On April 8, 2020, the Federal Circuit vacated and remanded the Trademark Trial and Appeal Board’s decision that had upheld the Trademark Office’s refusal to register a multi-colored product packaging mark on the ground that it was not inherently distinctive.
The appellant in this matter, Forney Industries, sells accessories and tools for welding and machining. Forney applied to register its proposed mark (below) used on packaging for its welding and machining goods.
The Trademark Examiner refused registration under Sections 1, 2 and 45 of the Lanham Act finding the mark “is of a type that can never be inherently distinctive,” and that Forney presented no evidence that the mark had acquired distinctiveness. Forney appealed to the Board, where Forney argued that its mark was not just a color mark but a “distinctive design and layout of colors on its packaging that functions as a ‘symbol’”. Forney attempted not to preempt the use of the colors red, yellow, and black, but instead to protect the particular combination of these colors, arranged in a particular design. However, the Board affirmed the examiner’s refusal. The Board held that a color mark, whether applied to a product or its packaging, can never be inherently distinctive and may only be registered on a showing of acquired distinctiveness. The Board also held that, in the alternative, Forney’s color mark could not be inherently distinctive without a well-defined peripheral shape or border.
Federal Circuit Decision
On appeal, the Federal Circuit vacated the Board’s decision. First, the Board wrongly conflated product design and product packaging marks in reaching its conclusion that a color-based trade dress mark on product packaging can never be inherently distinctive. Whereas product design frequently serves purposes other than identification, product packaging is often intended to serve a source-identifying function. The Federal Circuit thus held that color marks can be inherently distinctive when used on product packaging, depending upon the character of the color design.
In reaching its conclusion, the Federal Circuit pointed to Supreme Court precedent, which held that “there is no rule absolutely barring the use of color alone” as a trade dress. Qualitex Co. v. Jacobson Prod. Co., 514 U.S. 159, 162 (1995). Additionally, other circuit courts have found that color marks on product packaging can be inherently distinctive. As a result, the Federal Circuit held, the Board should have considered whether Forney’s proposed mark met the criteria for inherent distinctiveness, rather than simply concluding that it could not be inherently distinctive simply by virtue of being a color mark.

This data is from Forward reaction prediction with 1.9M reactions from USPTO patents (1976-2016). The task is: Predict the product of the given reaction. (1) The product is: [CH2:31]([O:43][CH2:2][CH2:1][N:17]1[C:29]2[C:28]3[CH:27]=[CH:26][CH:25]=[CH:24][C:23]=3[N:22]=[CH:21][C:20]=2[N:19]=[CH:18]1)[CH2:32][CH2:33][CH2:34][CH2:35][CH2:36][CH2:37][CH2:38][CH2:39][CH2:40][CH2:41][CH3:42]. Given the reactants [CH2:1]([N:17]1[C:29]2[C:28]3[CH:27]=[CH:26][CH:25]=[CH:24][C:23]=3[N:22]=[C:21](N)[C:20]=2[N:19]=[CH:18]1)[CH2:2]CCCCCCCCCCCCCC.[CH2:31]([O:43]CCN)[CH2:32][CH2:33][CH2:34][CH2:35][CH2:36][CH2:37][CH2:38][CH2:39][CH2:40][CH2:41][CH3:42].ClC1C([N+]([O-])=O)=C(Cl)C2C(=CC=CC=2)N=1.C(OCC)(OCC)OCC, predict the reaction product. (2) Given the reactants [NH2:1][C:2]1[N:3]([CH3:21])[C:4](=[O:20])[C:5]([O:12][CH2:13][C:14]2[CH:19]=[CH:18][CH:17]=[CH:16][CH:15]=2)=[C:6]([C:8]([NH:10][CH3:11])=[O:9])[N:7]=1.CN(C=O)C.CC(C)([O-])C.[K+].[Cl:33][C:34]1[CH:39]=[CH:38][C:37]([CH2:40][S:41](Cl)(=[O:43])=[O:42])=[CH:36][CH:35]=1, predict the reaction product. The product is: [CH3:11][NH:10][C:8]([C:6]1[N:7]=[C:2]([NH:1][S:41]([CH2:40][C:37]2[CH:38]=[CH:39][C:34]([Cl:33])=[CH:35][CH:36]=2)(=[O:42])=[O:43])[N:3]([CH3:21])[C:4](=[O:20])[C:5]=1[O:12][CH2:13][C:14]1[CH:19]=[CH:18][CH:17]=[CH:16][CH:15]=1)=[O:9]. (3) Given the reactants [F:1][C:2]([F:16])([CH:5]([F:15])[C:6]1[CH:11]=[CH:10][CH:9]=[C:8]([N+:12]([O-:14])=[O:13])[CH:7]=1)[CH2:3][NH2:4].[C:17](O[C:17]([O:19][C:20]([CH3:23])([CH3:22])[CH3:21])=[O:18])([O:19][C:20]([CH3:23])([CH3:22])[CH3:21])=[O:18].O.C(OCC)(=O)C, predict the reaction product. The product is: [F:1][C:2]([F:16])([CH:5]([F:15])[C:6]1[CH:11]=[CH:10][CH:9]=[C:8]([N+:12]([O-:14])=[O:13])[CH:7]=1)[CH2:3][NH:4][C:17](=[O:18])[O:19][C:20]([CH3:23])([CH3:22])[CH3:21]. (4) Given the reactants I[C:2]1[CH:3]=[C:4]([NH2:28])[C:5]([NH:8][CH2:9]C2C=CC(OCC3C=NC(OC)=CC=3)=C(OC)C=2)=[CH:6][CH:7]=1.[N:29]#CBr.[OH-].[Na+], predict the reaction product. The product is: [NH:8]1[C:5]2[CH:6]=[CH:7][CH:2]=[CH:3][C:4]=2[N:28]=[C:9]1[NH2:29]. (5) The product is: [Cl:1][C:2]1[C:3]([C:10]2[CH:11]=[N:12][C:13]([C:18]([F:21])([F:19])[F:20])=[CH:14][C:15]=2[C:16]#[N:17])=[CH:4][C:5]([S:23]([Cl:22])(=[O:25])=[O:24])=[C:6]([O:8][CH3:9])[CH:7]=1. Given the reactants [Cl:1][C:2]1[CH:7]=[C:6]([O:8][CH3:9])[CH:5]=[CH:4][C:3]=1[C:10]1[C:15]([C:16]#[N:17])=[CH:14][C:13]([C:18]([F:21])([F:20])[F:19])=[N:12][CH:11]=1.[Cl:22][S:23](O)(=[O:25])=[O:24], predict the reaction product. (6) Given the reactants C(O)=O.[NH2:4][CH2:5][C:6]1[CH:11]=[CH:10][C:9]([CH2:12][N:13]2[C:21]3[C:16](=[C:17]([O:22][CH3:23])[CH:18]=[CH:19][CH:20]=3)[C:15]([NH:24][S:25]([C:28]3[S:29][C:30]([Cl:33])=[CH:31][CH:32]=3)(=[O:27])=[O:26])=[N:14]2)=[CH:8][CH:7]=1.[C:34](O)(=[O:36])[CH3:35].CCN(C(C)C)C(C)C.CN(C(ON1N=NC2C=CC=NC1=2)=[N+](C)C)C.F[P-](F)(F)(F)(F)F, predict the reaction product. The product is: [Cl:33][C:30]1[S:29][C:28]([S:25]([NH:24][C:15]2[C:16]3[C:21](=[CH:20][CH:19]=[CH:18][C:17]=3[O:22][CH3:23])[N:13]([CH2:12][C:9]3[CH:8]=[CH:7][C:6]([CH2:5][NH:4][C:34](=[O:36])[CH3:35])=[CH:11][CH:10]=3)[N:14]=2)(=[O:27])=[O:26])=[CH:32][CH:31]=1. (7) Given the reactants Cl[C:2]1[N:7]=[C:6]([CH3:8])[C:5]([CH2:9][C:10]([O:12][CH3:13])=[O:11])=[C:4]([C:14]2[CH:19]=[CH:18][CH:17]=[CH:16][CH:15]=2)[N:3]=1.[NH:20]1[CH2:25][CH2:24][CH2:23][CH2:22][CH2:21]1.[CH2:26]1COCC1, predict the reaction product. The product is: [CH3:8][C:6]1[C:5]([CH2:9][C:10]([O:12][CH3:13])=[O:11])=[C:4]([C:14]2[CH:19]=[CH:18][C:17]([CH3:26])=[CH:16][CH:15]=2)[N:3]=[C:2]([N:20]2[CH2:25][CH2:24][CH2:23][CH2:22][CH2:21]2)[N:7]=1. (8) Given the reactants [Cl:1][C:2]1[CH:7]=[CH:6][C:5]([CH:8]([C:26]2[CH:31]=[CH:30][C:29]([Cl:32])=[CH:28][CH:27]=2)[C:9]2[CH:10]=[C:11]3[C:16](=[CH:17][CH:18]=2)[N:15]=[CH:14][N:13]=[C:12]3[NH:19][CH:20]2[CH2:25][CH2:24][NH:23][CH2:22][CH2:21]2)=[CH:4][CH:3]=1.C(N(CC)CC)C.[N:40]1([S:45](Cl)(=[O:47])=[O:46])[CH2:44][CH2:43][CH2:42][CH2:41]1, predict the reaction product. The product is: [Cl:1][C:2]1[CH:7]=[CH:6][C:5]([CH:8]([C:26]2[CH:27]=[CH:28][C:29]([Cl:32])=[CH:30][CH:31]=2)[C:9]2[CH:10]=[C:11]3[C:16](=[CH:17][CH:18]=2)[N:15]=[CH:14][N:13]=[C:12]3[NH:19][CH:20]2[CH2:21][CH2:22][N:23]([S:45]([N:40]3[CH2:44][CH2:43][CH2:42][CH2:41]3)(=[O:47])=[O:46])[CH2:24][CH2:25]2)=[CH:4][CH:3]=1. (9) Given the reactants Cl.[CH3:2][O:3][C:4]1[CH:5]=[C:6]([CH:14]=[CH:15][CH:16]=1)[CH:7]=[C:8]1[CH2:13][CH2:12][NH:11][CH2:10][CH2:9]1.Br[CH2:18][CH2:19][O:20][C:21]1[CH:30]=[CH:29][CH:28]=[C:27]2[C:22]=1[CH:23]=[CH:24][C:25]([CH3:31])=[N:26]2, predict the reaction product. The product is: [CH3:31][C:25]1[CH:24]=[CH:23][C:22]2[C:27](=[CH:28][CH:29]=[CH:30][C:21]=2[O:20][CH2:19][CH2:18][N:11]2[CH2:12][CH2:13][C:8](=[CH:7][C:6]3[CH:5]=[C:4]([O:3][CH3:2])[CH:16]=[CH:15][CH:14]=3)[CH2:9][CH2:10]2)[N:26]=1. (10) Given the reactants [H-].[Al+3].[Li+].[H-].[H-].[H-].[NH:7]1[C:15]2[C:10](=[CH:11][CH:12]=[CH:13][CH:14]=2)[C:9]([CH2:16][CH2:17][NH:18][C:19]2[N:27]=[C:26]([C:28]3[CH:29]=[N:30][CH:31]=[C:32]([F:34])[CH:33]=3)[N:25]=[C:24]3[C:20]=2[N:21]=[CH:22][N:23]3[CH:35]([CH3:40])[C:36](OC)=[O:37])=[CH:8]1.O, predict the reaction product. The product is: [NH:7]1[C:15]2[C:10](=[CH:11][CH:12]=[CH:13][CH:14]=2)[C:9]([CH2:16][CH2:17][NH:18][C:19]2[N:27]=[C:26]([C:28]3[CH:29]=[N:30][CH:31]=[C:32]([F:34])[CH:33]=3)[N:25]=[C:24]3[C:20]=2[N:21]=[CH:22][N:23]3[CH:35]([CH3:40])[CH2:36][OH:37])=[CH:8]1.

Second, the Federal Circuit held that the Board wrongly concluded that product packaging color marks cannot be inherently distinctive absent a well-defined peripheral shape or border. The Board provided no explanation for this position, which was a departure from the traditional criteria for assessing whether a trade dress serves a source-identifying function: “(1) whether the trade dress is a ‘common’ basic shape or design; (2) whether it is unique or unusual in the particular field; (3) whether it is a mere refinement of a commonly-adopted and well-known form of ornamentation for a particular class of goods viewed by the public as a dress or ornamentation for the goods; or, . . . , (4) whether it is capable of creating a commercial impression distinct from the accompanying words.” Seabrook Foods, Inc. v. Bar-Well Foods Ltd., 568 F.2d 1342 (C.C.P.A. 1977).
The Board should have analyzed whether, under the Seabrook factors, the combination of colors and the design those colors create on Forney’s product packaging act as a source-identifier for the goods in the packaging. Disagreeing with both rationales for the Board’s decision, the Federal Circuit vacated the decision and remanded the proceeding to the Board to consider whether Forney’s proposed mark is inherently distinctive under the Seabrook factors when viewed as a whole.
The Federal Circuit’s decision rejects the bright line rule that multi-colored marks can never be inherently distinctive on product packaging. Unlike single-color marks, which as a matter of law are not inherently distinctive and require secondary meaning to be protectable, multi-colored marks may be inherently distinctive and should be analyzed under the Seabrook factors.
 In Qualitex, the issue was whether a single color was eligible for trademark protection. The Court held that a single color could never be inherently distinctive, but could be protectable if it acquired secondary meaning.